Rise up for Asian Americans and Pacific Islanders, Stanford

Rise up for Asian Americans and Pacific Islanders, Stanford

Rise up exhibit at the East Asia Library

The exhibit at the East Asia Library at Stanford has about 4 yards of wall space and two cases, but the impact of the collected history is immense. With rising hate crimes against Asian Americans and Pacific Islanders (AAPI) this seems a very timely choice. But racism is historically embedded in the United States. It begins with the Naturalization Act of 1790, granting naturalization to “free white persons”, excluding everyone except white men from citizenship.

It took until 1943 to repeal all Chinese exclusion laws (Magnuson Act). After this, the immigration quota was still limited to 105 new entry visas per year. 

Shooting death of 19 year old Fong Lee in 2006

As much as I’m impressed with Stanford University and the fact that they present this exhibit, it feels odd that one of the panels tries to defend Leland Stanford as a person taking a stance for the Asian community. It becomes clear very quickly that the president of the Central Pacific Railroad was not interested in the rights of immigrants but cheap labor. 

The history lesson furthers the accord on violence and incarceration. Riots, massacres and ethnic cleansing between 1871 to 1907 are documented. The Executive Order 9066 that incarcerated 120,000 Japanese Americans has its 80th anniversary this year on the 19th of February.

Woman with child protesting. Sign read 'We belong here' and 'I am an American'
Cupertino AAPI Rally, April 2021, Photo by Zhang Qidong

Nevertheless this exhibit is named Rise up and elegantly shows important Stanford alumni of Asian descent, labor disputes, and other noteworthy demonstrations. It ends with pictures from various Anti-Asian Hate rallies from 2021.

The Washington Posts reported on January 26, 2022 that San Francisco’s policy recorded a 567% increase in anti Asian hate crimes in 2021. (https://www.washingtonpost.com/nation/2022/01/26/anti-asian-hate-crime-san-francisco-covid/)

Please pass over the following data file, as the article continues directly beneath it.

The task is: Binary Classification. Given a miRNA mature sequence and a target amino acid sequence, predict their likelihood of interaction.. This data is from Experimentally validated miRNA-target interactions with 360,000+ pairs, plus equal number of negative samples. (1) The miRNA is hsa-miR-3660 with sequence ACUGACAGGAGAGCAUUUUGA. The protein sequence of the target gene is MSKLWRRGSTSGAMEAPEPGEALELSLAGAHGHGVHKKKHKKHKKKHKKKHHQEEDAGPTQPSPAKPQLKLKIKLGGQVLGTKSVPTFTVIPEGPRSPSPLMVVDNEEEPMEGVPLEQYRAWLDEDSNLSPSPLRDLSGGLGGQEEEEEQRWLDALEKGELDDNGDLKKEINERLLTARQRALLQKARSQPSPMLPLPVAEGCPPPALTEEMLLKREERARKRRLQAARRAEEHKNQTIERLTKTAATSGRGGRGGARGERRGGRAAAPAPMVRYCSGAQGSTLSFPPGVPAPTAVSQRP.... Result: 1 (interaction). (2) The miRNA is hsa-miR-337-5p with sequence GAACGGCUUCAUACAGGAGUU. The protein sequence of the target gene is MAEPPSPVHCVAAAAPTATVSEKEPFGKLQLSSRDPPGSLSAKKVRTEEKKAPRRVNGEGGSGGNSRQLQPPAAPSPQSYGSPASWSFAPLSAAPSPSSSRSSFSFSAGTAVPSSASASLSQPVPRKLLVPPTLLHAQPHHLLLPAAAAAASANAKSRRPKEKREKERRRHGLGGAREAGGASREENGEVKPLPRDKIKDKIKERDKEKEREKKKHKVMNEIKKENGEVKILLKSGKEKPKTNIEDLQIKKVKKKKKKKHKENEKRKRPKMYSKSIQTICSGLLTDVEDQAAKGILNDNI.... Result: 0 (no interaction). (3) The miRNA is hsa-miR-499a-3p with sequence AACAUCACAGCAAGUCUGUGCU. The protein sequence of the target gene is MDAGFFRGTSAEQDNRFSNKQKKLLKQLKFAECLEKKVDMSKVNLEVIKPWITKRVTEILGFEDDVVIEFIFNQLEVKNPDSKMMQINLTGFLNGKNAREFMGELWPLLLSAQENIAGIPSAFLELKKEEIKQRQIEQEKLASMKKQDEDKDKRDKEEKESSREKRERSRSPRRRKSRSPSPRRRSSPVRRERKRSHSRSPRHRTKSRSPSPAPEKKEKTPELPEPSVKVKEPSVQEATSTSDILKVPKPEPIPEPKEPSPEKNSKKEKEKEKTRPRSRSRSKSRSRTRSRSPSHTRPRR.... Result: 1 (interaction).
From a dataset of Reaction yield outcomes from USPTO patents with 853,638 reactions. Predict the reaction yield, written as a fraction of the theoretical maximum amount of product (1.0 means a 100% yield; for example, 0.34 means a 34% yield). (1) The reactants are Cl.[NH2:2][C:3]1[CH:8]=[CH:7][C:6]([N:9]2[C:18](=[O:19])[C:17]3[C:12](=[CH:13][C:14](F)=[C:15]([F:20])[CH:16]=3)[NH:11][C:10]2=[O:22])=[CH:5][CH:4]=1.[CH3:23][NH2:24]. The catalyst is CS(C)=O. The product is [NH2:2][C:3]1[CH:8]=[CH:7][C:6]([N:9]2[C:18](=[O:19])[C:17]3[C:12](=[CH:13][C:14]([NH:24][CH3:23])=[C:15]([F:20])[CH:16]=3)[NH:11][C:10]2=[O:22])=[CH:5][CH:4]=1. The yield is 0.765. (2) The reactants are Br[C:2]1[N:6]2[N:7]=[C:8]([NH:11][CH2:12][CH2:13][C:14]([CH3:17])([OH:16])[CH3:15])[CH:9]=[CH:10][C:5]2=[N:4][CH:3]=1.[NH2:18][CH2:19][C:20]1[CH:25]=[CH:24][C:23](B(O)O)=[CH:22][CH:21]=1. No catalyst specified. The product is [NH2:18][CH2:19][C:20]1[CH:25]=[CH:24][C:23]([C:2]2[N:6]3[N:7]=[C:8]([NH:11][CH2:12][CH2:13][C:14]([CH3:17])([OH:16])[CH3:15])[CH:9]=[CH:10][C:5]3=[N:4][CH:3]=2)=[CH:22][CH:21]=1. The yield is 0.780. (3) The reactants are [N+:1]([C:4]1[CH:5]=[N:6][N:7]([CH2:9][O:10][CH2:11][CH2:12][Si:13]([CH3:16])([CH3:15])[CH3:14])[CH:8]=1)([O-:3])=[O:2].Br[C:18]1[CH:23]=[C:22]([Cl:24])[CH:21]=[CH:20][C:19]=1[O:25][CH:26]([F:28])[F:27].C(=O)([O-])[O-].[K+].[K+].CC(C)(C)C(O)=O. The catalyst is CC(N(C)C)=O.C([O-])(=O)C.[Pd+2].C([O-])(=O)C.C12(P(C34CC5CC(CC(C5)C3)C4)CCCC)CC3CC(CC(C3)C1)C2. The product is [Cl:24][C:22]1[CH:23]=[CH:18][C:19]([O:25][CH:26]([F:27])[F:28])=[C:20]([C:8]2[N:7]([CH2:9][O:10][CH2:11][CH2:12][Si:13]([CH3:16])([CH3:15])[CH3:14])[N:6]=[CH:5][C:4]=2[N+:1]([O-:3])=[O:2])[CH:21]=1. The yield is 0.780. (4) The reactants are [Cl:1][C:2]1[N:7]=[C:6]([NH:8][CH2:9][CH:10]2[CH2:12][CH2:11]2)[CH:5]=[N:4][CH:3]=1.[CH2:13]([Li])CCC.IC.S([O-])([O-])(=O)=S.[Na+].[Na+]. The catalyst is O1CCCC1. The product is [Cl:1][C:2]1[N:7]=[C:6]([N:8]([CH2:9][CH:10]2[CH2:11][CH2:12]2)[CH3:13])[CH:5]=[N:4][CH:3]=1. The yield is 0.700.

How to view Rise up

While the East Asian Library is only open to Stanford students right now due to COVID protocols, they are happy to let you view the exhibit in their entryway. ‘Rise up’ is open until June 30, 2022. You can also access the virtual exhibit: https://exhibits.stanford.edu/riseup

Poster: Know History Know Peace Stop AAPI Hate

The library is located in the Lathrop Library building, 518 Memorial Way, just east of the Oval. Open hours are Monday – Thursday from 9am to 8 pm, Fridays from 9am to 5pm. 

Have you risen up for AAPI?

I previously made a collection of 50 things to do at Stanford.

A few sculptures from the Sam Richardson exhibit at the Anderson Collection

See Social Issues Highlighted at the Anderson Collection, Stanford

Stanford is once again open to the public. Last Friday they prepared for the big game against Cal, student bikers zipped around campus, and the art museums are open. We took advantage of the fact that we are able to enjoy the art again, and visited the Anderson Collection.

First, you have to register online to be admitted to the museums. Each museum, the Anderson Collection and the Cantor, have their own registration. We were able to register in front of the museum and walked right in. 

Sam Richardson's sculpture: Most of that Iceberg is Below the Water. In the background a quote from him: I am most satisfied with my work when the tension between simple reductive form and multifaceted content is balanced.

There are currently three new exhibits. First, on the ground floor Sam Richardson’s Islands, Ice, and Sand. Eerily fitting was the subject of climate change in his resin molded landscapes. The piece ​​Most of that Iceberg is Below the Water (1969) for example draws the viewer in with the facets and effect of the light reflecting the pattern above. In fact, Richardson’s art is about 50 years old and has regained meaning in recent years.

A close-up of some of the 3000 toe tags from Hostile Terrain 94.

The wall installation, Hostile Terrain 94, shows more than 3000 handwritten toe tags, each representing a person that died crossing the US/Mexican border at the Sonoran Desert of Arizona between the mid-1990s and 2019. This participatory art project by the Undocumented Migration Project is hosted simultaneously in over 130 locations on 6 continents and started in the fall of 2020.

One of Eamon Ore-Giron's artworks in the Non Plus Ultra series at the Anderson Collection, Stanford.

On the second floor is Eamon Ore-Giron’s Non Plus Ultra. Ore-Giron’s large linen canvases with the gold applications and geometric shapes invoke a history of transnational gold exchange. He moves this subject further by exchanging black with the gold in the later series “as a rejection of colonial legacies and the value system that supports it.” 

The Anderson Collection

is open Wednesdays to Sundays from 11 am – 5 pm.

Sam Richardson: Islands, Ice, and Sand, until March 13, 2022

Undocumented Migrant Project: Hostile Terrain 94, until January 30, 2022

Eamon Ore-Giron: Non Plus Ultra, until February 20, 2022

Visitor parking is right in front of the Museums, but requires downloading an app in order to pay for it.

Have you visited the Anderson Art Collection lately?

Now that the Stanford campus is open again you might want to explore it. To get ideas check out my list of 50 things to do in Stanford.

Greg Brown mural in Palo Alto.

Neighborhood Walks